Bucks are booming, too, for the baby boomers Study predicts ease in retirement


WASHINGTON -- Stop complaining, baby boomers. You're doing just fine.

That was the message from the Congressional Budget Office, which released a report today disputing the apprehension that the boomers -- the 76 million Americans born between 1946 and 1964 -- are less flush financially than their parents were and face a bleaker old age.

Instead, members of the largest generation in the nation's history are -- with the exception of high school dropouts -- "financially better off than their parents' generation was as young adults," the CBO researchers said.

Furthermore, the study predicted that the boomers' economic health will carry them into a retirement as comfortable as the one their parents are experiencing -- if they are willing to settle for that. But if the boomers want to maintain their costly vacations and dining-out habits when their working days are over, they could fall short of cash.

The boomers' financial status is all the more notable, the study continued, because, "unlike their parents, who enjoyed the benefits of a dynamic economy as young adults, baby boomers achieved these gains in income despite the lackluster performance of the U.S. economy in the 1970s and the 1980s."

The study, requested by Rep. Andy Jacobs, D-Ind., chairman of the House Ways and Means Social Security subcommittee, was based on Census data and special surveys of consumer finances.

The generational comparison was most favorable for older boomers, those 35 to 44, who entered the work force while the country was still experiencing dramatic post-World War II growth.

Their median household income was $38,400 in 1989, compared with $25,100 for people of the same age a generation before, in 1959. (The figures were adjusted to express living standards in 1989 dollars.)

But the booming American economy slowed in 1973, hit by the inflationary jolt of the oil embargo, and things have never been quite the same, the CBO said.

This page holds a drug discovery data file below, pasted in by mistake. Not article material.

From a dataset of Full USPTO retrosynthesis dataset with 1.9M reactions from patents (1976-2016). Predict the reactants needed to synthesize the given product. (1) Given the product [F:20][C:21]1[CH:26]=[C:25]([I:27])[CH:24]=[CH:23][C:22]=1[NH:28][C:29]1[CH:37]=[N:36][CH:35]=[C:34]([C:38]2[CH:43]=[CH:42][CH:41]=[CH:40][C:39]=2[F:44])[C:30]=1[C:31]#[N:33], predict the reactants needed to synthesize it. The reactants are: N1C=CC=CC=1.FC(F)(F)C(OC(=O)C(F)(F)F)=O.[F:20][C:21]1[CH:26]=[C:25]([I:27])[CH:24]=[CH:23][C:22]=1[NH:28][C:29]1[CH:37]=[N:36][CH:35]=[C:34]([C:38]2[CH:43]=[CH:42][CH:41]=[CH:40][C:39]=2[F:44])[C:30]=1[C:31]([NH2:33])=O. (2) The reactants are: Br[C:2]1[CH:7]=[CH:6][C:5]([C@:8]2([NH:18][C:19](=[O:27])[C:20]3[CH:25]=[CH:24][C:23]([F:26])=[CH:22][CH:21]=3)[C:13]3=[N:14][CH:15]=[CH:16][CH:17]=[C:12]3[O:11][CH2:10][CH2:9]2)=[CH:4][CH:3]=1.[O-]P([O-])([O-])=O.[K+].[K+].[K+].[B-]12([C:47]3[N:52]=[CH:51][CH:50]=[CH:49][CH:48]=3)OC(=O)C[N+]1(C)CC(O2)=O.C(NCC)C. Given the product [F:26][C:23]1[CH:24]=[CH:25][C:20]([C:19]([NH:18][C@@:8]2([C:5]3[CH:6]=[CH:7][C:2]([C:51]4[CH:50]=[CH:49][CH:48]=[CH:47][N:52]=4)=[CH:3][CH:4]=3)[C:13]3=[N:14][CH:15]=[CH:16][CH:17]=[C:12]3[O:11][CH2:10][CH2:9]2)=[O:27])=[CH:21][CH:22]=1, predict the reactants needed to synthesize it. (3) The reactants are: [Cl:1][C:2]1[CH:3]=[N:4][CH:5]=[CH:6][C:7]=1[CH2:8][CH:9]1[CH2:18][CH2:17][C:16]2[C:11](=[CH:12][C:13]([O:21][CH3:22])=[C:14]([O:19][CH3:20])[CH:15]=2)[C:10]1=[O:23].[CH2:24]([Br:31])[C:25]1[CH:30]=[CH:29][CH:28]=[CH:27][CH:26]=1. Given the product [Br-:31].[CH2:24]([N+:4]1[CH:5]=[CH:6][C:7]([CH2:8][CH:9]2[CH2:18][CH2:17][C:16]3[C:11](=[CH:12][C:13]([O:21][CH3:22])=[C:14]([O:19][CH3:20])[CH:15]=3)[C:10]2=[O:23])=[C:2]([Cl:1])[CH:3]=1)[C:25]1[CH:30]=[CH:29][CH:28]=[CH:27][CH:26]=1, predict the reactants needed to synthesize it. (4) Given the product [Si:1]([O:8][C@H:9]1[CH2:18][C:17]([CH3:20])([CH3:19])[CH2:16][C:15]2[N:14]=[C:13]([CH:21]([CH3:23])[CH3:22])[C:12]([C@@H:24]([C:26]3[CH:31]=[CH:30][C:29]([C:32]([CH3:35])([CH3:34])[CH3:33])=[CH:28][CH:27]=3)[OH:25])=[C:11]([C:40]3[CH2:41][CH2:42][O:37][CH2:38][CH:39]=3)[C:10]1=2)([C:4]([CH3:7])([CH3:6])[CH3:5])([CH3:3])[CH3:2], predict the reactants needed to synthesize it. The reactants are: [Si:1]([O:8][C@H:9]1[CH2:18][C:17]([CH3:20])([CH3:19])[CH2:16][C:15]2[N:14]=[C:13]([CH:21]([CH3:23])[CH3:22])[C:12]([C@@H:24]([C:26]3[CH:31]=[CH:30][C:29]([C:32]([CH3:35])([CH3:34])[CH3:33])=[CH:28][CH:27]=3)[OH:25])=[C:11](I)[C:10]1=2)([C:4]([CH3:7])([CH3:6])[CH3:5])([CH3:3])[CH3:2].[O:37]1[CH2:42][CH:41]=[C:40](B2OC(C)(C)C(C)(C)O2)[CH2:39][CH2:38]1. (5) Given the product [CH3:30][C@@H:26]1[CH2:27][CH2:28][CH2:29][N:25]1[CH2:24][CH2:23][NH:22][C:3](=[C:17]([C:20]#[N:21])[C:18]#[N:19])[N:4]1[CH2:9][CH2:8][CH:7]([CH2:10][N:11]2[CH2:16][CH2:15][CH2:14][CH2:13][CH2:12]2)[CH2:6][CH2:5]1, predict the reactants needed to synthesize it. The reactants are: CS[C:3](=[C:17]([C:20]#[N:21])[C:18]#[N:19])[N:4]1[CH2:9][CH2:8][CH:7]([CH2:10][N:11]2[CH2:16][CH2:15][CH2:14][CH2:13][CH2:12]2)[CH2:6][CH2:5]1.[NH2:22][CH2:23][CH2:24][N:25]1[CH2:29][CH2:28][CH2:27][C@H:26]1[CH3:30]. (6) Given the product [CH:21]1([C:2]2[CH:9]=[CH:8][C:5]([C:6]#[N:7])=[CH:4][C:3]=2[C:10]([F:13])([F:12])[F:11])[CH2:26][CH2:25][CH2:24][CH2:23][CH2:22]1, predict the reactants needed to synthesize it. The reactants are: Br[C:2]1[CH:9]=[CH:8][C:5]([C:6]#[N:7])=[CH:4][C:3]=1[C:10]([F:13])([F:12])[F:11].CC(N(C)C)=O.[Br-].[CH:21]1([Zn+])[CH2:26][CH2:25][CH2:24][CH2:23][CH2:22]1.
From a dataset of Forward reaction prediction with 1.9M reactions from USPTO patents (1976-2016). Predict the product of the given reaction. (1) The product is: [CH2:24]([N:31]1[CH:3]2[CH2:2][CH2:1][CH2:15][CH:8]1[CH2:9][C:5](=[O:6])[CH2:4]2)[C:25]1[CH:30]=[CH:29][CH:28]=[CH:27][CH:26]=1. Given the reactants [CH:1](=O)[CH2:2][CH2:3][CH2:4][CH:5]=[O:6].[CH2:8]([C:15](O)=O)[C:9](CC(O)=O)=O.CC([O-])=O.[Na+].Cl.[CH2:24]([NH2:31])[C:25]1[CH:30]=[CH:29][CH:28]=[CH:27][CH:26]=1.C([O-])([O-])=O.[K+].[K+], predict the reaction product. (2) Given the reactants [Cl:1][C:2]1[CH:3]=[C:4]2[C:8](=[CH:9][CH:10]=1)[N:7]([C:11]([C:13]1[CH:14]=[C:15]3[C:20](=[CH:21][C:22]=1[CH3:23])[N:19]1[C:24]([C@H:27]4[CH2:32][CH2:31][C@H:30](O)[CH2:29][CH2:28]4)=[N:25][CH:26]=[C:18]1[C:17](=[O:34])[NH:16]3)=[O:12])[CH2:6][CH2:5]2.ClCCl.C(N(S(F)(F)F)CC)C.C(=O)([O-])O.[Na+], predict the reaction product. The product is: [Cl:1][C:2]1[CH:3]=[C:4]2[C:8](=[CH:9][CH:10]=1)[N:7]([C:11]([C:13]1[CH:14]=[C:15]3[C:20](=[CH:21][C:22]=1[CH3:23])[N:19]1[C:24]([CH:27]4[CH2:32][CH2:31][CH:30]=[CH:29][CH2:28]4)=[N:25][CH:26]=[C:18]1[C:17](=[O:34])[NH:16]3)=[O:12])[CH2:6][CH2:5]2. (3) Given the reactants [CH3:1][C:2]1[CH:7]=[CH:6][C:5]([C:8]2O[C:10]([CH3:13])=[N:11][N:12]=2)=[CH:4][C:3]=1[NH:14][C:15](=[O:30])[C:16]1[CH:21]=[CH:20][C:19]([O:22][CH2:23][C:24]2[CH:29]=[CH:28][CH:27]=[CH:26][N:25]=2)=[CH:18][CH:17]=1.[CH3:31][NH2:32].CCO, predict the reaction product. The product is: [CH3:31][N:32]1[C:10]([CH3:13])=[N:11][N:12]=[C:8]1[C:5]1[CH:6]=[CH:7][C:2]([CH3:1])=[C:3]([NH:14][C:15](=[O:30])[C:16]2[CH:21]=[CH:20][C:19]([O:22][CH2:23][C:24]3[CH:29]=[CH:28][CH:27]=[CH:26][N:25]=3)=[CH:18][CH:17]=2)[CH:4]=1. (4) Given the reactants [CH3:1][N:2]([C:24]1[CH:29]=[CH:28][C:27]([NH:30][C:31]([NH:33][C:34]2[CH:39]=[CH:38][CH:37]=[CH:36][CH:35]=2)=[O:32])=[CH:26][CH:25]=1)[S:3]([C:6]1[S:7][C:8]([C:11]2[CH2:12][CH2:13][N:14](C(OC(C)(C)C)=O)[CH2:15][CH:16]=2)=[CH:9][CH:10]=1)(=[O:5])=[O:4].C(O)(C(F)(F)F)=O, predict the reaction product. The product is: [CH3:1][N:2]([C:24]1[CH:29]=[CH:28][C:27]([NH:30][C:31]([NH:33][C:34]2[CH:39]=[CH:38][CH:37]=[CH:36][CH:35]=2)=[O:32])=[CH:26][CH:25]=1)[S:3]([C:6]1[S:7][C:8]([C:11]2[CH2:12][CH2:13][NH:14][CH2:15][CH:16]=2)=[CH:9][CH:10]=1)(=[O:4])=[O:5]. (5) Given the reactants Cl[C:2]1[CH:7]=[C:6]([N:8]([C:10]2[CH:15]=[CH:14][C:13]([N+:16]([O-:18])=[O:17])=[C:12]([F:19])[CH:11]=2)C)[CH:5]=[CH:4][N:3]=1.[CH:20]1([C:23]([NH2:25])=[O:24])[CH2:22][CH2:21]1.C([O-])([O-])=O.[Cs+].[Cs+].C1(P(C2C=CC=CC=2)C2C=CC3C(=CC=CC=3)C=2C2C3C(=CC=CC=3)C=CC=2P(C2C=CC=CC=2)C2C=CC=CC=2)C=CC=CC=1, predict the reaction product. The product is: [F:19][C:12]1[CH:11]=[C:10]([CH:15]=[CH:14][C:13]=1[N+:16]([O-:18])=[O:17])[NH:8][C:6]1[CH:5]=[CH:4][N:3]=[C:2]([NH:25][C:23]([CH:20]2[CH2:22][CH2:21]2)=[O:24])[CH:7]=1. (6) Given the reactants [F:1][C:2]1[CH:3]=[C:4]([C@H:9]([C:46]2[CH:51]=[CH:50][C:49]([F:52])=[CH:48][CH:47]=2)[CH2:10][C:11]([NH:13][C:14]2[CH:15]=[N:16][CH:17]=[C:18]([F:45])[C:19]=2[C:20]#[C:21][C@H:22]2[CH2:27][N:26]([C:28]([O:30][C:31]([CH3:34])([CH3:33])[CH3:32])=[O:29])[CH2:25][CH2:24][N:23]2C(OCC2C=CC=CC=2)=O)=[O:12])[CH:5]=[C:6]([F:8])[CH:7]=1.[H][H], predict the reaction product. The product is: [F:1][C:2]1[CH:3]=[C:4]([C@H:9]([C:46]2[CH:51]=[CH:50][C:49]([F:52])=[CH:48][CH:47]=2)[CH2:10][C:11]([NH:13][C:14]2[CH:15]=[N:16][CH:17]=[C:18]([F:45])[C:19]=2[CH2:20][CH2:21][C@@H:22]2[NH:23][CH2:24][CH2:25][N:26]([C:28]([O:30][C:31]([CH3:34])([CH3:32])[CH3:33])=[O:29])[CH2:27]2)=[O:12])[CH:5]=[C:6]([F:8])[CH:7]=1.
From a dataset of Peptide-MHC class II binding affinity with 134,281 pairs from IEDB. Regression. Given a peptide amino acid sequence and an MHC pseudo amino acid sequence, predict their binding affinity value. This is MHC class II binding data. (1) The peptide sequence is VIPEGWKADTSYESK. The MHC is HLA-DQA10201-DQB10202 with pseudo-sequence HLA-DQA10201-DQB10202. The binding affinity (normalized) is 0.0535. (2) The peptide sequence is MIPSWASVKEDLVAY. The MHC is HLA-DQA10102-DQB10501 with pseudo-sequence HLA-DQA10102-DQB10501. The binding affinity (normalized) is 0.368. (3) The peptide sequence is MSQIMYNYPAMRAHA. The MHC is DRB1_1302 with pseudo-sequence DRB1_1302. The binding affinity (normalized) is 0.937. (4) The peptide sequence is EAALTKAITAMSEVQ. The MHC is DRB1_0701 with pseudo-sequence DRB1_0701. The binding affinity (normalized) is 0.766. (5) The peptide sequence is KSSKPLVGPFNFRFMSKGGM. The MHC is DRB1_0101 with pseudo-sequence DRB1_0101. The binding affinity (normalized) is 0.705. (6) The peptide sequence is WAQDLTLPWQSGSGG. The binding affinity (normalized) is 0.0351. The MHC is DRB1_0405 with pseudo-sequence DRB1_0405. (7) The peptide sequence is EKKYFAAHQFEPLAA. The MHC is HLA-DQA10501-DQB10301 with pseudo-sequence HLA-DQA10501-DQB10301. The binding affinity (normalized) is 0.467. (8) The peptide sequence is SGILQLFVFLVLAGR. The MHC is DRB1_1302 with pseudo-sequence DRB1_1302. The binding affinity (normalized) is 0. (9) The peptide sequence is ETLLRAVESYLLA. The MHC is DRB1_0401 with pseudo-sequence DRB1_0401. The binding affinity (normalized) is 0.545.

For that reason, those 25 to 34, while still enjoying an edge over their parents, are striving in a world where the promotions are less frequent and the pay raises more skimpy. Their median household income was $30,000 in 1989, compared to $22,000 for their parents a generation earlier.

Two striking generational changes have helped the boomers keep pace financially: the movement of women into the work force and an increase in college graduates.

For households of all ages, the highest median income -- $47,000 in 1989 -- goes to families in which the wife is in the paid labor force. When a wife stayed home, the median income was $30,000.

The report acknowledges, however that government statistics do not measure the dollar value "produced by stay-at-home mothers." If it did, the economic edge of the boomers over their parents would be smaller. For the boomers' parents, just a third of married women were working outside the home, compared with about 70 percent a generation later.

Boomers also helped boost their income by crowding onto college campuses. In 1960, just over 10 percent of Americans between the ages of 25 and 29 had gone to college. But in 1990, 25 percent of the same age group had their degrees.

The flip side of the tale of the better-educated boomer, however, is a gloomier life for those who could not keep pace in school. While there were fewer high school dropouts among the boomers -- 13 percent compared with 42 percent in their parents' era -- they suffered more economically.

And what of the future?

The economy keeps expanding, and real wages are growing, although they aren't likely to return to the booming expansion of the 1950s and 1960s, the CBO report suggests.

Boomers can expect "better financial circumstances in retirement" than their parents, the report said.

According to the CBO, the median boomer household in 1989, with a head of household between 35 and 44, could match the wealth of its parents' generation at retirement age by saving $300 a year for 20 years.

The younger boomer household would need to save $1,700 a year for 30 years.

The compounding effect of the long-term savings would generate the money needed to give the boomers the same buying power of their parents who were aged 55 to 64 in 1989.

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